I just completed the Tribal Leadership Intensive Course through Culturesync, an organization co-founded by Dave Logan, author of Tribal Leadership. So naturally, I’m going to evangelize a little about the concepts and ideas I want to incorporate into my work.
First, I’ve always believed that values drive everything. Whenever you have a conflict with an individual, dig down and you will likely see a “values conflict.” In the workplace, you can change someone’s behavior, but it’s rare that you see a “values” change. The values someone holds are like their eye color or height, not much you can do to change them. You can artificially alter them, but fundamentally, they stay the same.
Our values are formed over time, based on who we are and what we’ve experienced. Think back to a pivotal moment in your life – did you have to make a tough decision? Did you have a significant life changing event or an awesome win? Dave calls these events; “hell no moments,” “crucible events,” or “high fives,” respectively. “Hell no moments” are those where you refuse to do something or stop something from happening because it absolutely goes against all you believe. A “crucible event” is one that was life changing, significant and you can recall it like it was yesterday. A “high five” is an event where you achieved a goal, got an award or was just a real high point in your life. Some of you may be clear on your values, if so, try listing them and see if you can trace them back to some of the pivotal events in your life.
If you’re not sure what they are, spend some time contemplating what experiences and events you’ve had in your life. What did you learn from them? What changed forever? What do you recall like it was yesterday?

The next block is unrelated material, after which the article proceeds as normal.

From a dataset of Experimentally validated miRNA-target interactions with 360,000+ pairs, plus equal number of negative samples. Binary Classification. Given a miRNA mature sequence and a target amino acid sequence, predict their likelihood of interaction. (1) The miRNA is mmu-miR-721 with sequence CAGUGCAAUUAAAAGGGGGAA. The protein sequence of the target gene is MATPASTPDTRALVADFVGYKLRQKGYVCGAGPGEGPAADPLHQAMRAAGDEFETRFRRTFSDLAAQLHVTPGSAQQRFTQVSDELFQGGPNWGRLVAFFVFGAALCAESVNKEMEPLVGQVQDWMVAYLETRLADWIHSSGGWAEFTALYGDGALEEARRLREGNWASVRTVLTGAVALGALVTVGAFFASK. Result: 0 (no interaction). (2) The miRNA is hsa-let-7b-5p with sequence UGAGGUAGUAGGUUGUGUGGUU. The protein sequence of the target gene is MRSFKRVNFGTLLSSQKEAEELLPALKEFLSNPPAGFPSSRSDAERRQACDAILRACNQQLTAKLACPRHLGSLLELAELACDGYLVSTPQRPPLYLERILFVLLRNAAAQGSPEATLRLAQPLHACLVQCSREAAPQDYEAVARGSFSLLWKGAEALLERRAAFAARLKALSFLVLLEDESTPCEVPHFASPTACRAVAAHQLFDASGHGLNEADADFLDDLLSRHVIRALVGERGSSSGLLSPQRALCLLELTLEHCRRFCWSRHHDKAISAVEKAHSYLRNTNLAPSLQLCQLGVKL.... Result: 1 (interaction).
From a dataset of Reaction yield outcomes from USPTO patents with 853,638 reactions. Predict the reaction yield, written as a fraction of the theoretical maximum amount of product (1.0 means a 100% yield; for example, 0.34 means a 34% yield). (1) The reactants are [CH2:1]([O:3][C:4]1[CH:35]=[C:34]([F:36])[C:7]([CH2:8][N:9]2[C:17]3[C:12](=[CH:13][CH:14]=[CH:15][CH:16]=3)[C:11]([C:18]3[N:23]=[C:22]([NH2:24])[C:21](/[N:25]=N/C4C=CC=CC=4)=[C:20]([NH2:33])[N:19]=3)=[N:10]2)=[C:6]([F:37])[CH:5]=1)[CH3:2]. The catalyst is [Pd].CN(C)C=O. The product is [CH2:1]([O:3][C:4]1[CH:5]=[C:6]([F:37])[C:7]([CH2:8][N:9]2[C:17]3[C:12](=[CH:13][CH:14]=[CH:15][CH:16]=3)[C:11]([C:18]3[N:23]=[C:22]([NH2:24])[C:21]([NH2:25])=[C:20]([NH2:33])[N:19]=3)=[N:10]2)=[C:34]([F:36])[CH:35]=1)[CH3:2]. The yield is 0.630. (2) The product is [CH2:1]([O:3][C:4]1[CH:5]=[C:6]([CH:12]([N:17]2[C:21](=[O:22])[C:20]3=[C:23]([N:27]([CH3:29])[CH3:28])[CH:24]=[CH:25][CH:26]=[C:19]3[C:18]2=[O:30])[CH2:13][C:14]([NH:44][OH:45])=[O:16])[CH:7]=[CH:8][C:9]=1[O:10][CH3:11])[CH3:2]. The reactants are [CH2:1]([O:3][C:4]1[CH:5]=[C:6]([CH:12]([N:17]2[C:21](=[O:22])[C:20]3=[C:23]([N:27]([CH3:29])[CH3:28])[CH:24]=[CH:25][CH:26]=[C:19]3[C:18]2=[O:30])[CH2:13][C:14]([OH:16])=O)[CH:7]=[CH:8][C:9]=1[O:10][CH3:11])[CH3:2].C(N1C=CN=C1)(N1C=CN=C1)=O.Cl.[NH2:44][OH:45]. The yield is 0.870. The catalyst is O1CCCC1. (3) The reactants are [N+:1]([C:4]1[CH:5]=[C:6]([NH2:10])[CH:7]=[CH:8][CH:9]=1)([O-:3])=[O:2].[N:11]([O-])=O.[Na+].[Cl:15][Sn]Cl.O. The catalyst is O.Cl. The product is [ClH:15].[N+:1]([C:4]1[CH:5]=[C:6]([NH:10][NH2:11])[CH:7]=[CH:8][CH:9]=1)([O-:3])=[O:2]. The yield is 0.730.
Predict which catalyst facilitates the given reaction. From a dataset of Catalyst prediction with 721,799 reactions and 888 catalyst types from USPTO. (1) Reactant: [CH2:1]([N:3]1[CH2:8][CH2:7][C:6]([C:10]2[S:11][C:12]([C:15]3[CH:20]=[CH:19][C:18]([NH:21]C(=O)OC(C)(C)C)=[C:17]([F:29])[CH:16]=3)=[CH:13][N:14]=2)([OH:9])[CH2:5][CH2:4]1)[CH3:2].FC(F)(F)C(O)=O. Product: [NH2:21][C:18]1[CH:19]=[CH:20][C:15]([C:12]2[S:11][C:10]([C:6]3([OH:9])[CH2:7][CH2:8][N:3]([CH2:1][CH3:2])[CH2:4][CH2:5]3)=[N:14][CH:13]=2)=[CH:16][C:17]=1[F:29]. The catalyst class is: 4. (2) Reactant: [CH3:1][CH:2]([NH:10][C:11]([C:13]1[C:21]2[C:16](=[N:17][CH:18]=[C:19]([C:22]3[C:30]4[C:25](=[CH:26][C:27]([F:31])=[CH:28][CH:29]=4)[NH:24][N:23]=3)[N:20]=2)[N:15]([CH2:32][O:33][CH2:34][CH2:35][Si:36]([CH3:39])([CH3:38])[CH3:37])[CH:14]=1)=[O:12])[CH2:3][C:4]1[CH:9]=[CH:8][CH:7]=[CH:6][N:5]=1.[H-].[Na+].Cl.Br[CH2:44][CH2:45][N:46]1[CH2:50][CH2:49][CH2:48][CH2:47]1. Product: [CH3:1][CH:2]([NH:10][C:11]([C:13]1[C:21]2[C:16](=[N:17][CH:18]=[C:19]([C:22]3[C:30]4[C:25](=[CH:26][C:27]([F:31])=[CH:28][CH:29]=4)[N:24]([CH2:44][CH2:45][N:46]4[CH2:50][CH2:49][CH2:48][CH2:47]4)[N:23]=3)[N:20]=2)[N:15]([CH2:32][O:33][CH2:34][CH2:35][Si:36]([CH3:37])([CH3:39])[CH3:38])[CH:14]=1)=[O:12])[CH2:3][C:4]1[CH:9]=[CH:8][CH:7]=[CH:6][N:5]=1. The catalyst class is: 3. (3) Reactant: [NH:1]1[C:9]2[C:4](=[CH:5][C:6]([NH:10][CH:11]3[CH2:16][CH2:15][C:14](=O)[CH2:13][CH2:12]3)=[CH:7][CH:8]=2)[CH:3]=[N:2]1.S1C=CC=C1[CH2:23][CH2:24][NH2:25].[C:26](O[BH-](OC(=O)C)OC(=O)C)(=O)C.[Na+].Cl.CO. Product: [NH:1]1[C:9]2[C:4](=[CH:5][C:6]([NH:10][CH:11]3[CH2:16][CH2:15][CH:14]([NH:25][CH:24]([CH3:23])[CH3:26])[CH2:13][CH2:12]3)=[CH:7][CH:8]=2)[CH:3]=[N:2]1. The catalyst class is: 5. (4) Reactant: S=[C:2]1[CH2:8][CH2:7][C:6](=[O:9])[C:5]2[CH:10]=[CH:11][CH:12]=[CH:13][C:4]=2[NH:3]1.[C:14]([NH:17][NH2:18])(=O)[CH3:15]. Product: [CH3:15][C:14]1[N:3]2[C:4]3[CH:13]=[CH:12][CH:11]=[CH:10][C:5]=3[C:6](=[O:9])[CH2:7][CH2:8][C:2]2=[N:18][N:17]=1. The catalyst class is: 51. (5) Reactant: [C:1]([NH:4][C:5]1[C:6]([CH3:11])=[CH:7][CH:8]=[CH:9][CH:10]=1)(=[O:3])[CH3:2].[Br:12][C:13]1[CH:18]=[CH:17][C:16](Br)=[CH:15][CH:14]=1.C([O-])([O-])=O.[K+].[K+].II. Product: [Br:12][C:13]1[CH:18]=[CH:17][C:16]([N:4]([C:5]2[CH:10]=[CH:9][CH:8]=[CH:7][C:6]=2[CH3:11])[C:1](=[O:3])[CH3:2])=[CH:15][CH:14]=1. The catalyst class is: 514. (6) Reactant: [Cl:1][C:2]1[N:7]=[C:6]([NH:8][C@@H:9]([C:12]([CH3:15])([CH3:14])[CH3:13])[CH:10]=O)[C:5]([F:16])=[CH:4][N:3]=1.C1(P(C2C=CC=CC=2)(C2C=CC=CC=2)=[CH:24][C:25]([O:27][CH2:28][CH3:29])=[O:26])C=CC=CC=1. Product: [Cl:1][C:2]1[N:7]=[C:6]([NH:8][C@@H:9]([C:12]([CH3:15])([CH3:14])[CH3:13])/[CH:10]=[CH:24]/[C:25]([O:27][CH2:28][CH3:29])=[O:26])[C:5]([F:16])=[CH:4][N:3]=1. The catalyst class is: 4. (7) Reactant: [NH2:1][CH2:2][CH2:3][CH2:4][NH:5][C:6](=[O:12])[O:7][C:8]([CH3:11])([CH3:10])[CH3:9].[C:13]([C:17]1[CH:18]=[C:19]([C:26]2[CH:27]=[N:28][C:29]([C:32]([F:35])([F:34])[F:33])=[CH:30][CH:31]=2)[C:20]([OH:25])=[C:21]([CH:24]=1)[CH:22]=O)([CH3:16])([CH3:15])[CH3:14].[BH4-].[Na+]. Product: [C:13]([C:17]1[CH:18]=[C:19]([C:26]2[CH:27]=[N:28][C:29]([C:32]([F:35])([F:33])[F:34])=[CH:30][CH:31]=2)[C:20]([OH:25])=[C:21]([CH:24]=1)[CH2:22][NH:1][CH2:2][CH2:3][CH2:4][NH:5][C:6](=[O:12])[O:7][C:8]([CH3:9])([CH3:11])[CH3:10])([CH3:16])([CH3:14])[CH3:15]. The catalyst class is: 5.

The reason it’s important to identify and know what your values is so that it can help make decisions easier for you. Does your workplace share your values? Does your family? When you are having a disagreement with someone, are values at the core? There are hundreds of possible values – so there are no wrongs or rights. Mine are Integrity, Authenticity, Caring, Creativity and Curiosity. When I am in an environment where I cannot be “myself” it really means I can’t behave in alignment with my values or they are not being valued.
Run your values by your family and friends, see if they agree or give some good feedback. Wear them like a “coat” for a while and see how it feels, if you’re unsure about one after a week or two, it’s probably not a core value. As you identify them make them visible in all areas of your life!
As always, pay it forward, help others discover their values and live by them – it makes for happier human beings.